HRM in Film

6 June 2011 at 2:07 pm 3 comments

| Peter Klein |

It isn’t every day you can blog about a film called The Human Resources Manager so, well, here it is:

A touching black comedy with a heart of gold, The Human Resources Manager is the story of a jaded and grumpy HR Manager stuck with the duty of delivering the corpse of a former employee to her estranged Eastern European family for burial. . . .

The film is part road trip journey, but it’s mostly a character study of the unnamed worker bee who works as the HR Manager at a large bakery in Israel. When an employee turns up dead in a car bomb explosion, the media links the worker to the bakery. After a defamatory article against the treatment of the deceased employee breaks, the company assigns our reluctant hero, the HR Manager, to band-aid the situation. This means setting the record straight with the press, a particularly suspect tabloid reporter, and making his company look thoughtful and decent. Soon the man finds himself lugging the corpse and coffin around town looking for a next of kin to relieve him of his duty.

I’m putting it on my Netflix list, and considering it for classroom use!

Entry filed under: - Klein -, Management Theory, Teaching.

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3 Comments Add your own

  • 1. Rafe Champion  |  6 June 2011 at 7:43 pm

    Have you used “Up in the Air” in the classroom? [corporate downsizing]

  • 2. Jim Rose  |  7 June 2011 at 1:14 am


    up in the air is a good suggestion.

    Hoping not to give away part of the plot of an interesting movie – and, yes, I like George Clooney’s work generally – there is one passing reference to the size of the severance packages, if you listen, and you are quick.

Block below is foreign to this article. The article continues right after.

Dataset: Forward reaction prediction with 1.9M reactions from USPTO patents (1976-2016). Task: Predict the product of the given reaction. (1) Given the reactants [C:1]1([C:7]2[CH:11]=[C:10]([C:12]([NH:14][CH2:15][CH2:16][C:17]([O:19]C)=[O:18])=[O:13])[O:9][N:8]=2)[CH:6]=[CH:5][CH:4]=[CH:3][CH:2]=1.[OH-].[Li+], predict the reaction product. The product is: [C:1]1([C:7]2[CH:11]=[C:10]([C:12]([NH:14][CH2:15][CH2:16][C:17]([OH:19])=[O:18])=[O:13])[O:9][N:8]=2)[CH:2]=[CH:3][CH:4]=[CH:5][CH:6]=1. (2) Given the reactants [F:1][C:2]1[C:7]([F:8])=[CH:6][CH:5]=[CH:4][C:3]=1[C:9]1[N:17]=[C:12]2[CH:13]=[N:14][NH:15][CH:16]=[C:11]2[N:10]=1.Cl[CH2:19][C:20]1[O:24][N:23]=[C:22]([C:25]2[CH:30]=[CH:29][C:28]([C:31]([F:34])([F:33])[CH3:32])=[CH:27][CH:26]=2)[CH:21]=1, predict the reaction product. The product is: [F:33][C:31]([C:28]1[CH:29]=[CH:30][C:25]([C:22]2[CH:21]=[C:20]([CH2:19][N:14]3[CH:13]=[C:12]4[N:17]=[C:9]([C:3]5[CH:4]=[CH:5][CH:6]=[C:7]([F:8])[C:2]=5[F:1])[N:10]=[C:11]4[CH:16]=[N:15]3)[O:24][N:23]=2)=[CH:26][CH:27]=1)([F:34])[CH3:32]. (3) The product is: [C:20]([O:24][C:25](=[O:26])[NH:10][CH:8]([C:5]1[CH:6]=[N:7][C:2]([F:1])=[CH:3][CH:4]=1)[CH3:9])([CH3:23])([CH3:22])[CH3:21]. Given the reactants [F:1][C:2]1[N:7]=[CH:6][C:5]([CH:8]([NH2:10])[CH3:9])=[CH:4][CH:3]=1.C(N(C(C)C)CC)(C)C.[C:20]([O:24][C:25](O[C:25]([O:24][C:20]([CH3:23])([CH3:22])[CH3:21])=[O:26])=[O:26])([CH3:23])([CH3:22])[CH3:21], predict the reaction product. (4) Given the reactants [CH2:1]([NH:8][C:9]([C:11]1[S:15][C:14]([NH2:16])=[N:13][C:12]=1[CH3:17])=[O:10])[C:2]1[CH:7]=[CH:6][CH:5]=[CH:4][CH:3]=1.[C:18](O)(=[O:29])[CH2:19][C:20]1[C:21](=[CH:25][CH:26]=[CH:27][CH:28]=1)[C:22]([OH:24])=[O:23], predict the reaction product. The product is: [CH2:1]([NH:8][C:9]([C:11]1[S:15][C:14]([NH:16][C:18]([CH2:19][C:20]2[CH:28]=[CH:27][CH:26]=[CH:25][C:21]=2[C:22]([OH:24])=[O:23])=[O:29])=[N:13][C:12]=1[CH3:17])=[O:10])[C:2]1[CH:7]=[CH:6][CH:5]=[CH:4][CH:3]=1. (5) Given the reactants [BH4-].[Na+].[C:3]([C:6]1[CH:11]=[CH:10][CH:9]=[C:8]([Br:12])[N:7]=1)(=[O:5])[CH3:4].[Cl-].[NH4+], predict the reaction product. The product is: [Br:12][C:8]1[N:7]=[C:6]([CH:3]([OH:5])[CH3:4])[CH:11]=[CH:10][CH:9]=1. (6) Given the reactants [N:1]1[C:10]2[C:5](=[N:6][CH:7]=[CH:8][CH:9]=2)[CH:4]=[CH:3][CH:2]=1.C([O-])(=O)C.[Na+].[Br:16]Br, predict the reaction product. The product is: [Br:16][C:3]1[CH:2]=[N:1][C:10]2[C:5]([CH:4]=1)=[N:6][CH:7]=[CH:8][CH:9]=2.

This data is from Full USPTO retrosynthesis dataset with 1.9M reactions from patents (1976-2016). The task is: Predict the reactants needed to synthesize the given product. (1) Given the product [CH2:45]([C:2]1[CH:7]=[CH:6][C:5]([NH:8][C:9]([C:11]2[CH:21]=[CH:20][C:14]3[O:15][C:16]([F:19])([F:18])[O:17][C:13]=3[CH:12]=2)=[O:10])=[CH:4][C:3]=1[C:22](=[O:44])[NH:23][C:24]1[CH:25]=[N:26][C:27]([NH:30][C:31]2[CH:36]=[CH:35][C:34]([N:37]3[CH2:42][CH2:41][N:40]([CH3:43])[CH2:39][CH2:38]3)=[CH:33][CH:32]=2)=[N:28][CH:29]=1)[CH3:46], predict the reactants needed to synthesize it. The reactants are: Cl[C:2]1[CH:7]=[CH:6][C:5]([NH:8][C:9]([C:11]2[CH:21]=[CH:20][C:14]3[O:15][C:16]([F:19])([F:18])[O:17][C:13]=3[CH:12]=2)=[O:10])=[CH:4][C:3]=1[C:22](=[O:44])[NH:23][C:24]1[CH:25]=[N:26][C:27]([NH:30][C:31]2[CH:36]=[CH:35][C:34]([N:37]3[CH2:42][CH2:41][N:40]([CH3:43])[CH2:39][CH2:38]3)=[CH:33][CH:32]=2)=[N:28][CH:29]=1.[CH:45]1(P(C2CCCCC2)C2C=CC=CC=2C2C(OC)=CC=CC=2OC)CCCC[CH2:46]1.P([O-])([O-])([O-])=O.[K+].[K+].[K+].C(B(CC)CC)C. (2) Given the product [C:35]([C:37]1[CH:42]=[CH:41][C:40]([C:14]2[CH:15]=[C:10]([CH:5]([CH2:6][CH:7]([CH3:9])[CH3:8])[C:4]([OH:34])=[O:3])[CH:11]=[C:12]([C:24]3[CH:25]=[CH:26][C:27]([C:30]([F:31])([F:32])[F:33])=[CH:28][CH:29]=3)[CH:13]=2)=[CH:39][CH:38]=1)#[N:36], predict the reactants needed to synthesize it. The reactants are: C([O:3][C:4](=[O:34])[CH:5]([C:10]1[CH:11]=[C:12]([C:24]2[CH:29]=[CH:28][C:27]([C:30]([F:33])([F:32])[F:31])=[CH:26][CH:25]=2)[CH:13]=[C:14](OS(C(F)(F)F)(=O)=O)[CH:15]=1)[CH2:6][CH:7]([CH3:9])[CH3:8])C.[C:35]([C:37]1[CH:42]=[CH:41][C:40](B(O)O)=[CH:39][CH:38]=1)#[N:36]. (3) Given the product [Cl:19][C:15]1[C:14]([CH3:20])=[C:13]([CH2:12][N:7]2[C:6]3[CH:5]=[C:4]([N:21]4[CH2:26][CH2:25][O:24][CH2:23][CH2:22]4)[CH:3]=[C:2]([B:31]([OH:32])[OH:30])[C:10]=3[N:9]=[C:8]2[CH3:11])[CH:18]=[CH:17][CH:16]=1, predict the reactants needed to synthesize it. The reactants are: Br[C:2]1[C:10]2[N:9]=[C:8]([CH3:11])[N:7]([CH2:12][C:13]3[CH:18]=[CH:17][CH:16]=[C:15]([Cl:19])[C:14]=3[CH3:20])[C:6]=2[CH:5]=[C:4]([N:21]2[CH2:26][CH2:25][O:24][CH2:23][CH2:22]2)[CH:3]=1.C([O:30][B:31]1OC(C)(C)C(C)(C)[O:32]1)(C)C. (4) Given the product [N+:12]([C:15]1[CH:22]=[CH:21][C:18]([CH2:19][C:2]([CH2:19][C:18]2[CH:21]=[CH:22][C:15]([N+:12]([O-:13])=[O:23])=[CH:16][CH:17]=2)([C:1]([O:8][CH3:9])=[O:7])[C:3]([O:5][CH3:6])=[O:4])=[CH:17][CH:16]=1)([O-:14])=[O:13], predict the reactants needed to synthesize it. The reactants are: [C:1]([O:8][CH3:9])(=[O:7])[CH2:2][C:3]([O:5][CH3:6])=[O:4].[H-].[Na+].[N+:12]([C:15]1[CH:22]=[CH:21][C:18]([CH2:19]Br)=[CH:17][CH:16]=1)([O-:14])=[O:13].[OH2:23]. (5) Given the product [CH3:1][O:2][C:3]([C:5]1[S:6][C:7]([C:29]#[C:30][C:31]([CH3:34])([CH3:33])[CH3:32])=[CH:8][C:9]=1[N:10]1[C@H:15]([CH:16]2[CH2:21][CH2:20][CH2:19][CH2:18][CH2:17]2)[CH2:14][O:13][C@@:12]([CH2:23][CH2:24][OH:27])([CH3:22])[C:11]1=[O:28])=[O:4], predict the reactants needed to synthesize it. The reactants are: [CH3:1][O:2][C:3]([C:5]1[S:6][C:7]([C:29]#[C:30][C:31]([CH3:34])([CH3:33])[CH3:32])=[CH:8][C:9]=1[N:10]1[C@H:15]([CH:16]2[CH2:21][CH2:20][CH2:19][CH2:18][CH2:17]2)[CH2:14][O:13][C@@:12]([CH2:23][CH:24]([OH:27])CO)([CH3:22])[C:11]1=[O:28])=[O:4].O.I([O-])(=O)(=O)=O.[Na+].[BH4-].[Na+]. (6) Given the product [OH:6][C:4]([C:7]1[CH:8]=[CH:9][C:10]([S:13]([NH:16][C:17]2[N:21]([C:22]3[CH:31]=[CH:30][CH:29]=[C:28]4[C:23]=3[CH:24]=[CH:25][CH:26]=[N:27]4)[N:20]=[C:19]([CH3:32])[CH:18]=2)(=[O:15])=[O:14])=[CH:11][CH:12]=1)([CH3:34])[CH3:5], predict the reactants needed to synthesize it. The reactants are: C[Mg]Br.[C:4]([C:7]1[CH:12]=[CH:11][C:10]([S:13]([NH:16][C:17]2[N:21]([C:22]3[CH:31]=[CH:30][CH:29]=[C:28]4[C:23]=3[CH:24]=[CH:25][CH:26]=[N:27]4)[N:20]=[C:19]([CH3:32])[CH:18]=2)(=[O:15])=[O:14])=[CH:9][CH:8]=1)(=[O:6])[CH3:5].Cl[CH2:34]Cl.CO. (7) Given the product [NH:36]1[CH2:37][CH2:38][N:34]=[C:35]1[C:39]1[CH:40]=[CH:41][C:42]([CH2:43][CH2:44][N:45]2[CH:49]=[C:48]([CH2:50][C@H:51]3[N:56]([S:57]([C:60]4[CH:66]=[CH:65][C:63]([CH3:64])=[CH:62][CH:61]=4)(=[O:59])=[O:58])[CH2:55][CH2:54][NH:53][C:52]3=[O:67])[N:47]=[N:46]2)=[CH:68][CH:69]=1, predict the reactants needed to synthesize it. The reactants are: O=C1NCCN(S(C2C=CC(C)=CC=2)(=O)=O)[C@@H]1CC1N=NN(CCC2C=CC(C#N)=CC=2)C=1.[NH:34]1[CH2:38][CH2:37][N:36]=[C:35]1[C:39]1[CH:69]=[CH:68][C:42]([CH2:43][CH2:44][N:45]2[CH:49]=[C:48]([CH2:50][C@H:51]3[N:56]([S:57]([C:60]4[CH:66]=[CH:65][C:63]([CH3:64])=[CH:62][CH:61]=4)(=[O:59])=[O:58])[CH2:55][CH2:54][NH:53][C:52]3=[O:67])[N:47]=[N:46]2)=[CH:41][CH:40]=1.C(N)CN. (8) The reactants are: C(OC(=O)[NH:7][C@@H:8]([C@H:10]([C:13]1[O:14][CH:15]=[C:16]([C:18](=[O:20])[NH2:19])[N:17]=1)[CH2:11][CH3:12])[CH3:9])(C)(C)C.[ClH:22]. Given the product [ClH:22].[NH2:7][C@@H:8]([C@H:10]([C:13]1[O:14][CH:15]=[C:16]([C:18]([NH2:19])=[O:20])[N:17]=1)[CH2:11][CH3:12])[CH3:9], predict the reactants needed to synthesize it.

We Australians see such films about workplace layoffs through very different lights to Americans.

    The American employment at will and a culture of laying-off employees and then asking them to leave immediately is foreign to workplace norms down-under.

    Australian employment laws is not much less liberal that those in the USA.

    The usual employment agreement is there must be pay in lieu of any lack of a month’s notice of termination. The working out of 30 days layoff notices is common.

    Why many American employers seem to prefer surplus employees to leave immediately without any transition or hand-over or a phased reduction in production intrigues me.

    One argument about employment at will is adverse selection raises the cost of contracting for other than employment at will.

  • 3. Rafe Champion  |  7 June 2011 at 6:13 pm

    The CEO of a large, new hospital in Sydney (20 years ago) told me why he favoured laying off with pay instead of working out the time of notice. Shortly after the hospital opened the toilets started to overflow and it eventually transpired that a man shovelling dirt onto the sewer pipes as they were laid had been given a weeks notice. So during the week he found an opportunity to disconnect the pipe and cover up the evidence…for a while.

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